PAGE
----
Home > Blogging, Hiring, Software Engineering > Working for the right manager: what to look for

Working for the right manager: what to look for

I could not help myself but to write this blog entry.

It’s very well known that the majority of individuals who elect to leave a company leave because they did not work for the right manager.   The reverse is also true.  Many individuals with multiple job offers will most likely choose an offer where they will work for the right manager.

So … what makes a manager the right manager to work for?

One of my former colleagues, “M”, called me and asked for my advice.   “M” is considering an offer from one of the best technology companies in the world.  It’s a great offer which comes with an added benefit:  several software engineering teams want “M”.

My advice:  select a team with the right manager.   “M” asked me the very same question, “how do I choose the right manager”.

I was glad to share my advice.  The right manager will …

– Lead first, manage second

– Listen first;  answer second

– Make every loser feel like a winner (up to a certain point)

– Always depend on why something is important for the customer as the reason for specific action

– Take an active interest in your career;  will cheerfully answer how he / she develops their team members

– Remain confident when surrounded by people who are much smarter

And – will always show signs of believing and practicing one universal truth …

“If you take care of the who, the what and the when will come”

I wonder how many readers of this blog will respond with a confirmation whether they are working for the right manager.

 

 

  1. February 25, 2011 at 3:57 pm

    Excellent advice, Leon! And, conversely, what advice would you give to a friend in a managerial role who had two strong candidates to choose from? Ie, what universal traits make up an excellent employee?

  2. Magda Bologa
    March 1, 2011 at 4:37 am

    Great advice! I am so happy I am currently working for the right manager!

  3. Dean J
    March 2, 2011 at 3:44 pm

    Working with a manager who understands the underlying technologies is absolutely critical to a team’s morale and success.

    Ten years back, I worked for a group where the VP in charge was there simply because we were the smallest team, and he was the CEO’s golfing pal. He’d put busted buzzwords into speeches; “the lartency of the widthband” was one of my favorites. It was an ongoing trainwreck to team morale, as working for him was a professional embarrassment.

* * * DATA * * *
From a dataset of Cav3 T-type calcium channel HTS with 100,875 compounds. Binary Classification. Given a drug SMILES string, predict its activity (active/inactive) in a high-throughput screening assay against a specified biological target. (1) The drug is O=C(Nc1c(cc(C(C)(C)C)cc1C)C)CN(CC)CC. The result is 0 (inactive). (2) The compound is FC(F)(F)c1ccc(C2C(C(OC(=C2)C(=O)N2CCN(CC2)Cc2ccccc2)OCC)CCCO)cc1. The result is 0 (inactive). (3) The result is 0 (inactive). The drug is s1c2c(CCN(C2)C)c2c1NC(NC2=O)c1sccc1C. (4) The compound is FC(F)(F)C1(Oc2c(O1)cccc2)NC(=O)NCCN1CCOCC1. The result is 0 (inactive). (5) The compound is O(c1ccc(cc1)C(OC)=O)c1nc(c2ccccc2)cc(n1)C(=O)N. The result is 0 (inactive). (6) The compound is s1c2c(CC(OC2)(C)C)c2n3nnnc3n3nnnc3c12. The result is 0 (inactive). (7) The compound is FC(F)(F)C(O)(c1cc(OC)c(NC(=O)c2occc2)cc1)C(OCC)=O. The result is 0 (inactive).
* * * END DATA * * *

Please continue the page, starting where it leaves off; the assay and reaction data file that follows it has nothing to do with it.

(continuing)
Fast forward to working in finance, and having a manager with no academic background in software… but who was willing to write down a list of tasks, let you choose the first one, and he’d take the next. Leading by example, in this case, got that team to work twice as many hours while trying at least twice as hard.

    The simple act of picking a “can and does lead by example manager” as opposed to a “can’t and doesn’t lead by example”… was something like a 5x productivity multiplier across the entire team, if not even more so.

  4. April 17, 2011 at 1:59 pm

    Absolutely agree, especially with the first two points. I left a major software company because these two points, the second one in particular, were not followed.

    When you add all of these points up and see them in practice it’s a powerful thing. Trust is the foundation of the team and they in turn positively impact others within the organization.

  1. No trackbacks yet.

Leave a Reply

Fill in your details below or click an icon to log in:

WordPress.com Logo

You are commenting using your WordPress.com account. Log Out /  Change )

Google photo

You are commenting using your Google account. Log Out /  Change )

Twitter picture

You are commenting using your Twitter account. Log Out /  Change )

Facebook photo

You are commenting using your Facebook account. Log Out /  Change )

Connecting to %s

%d bloggers like this: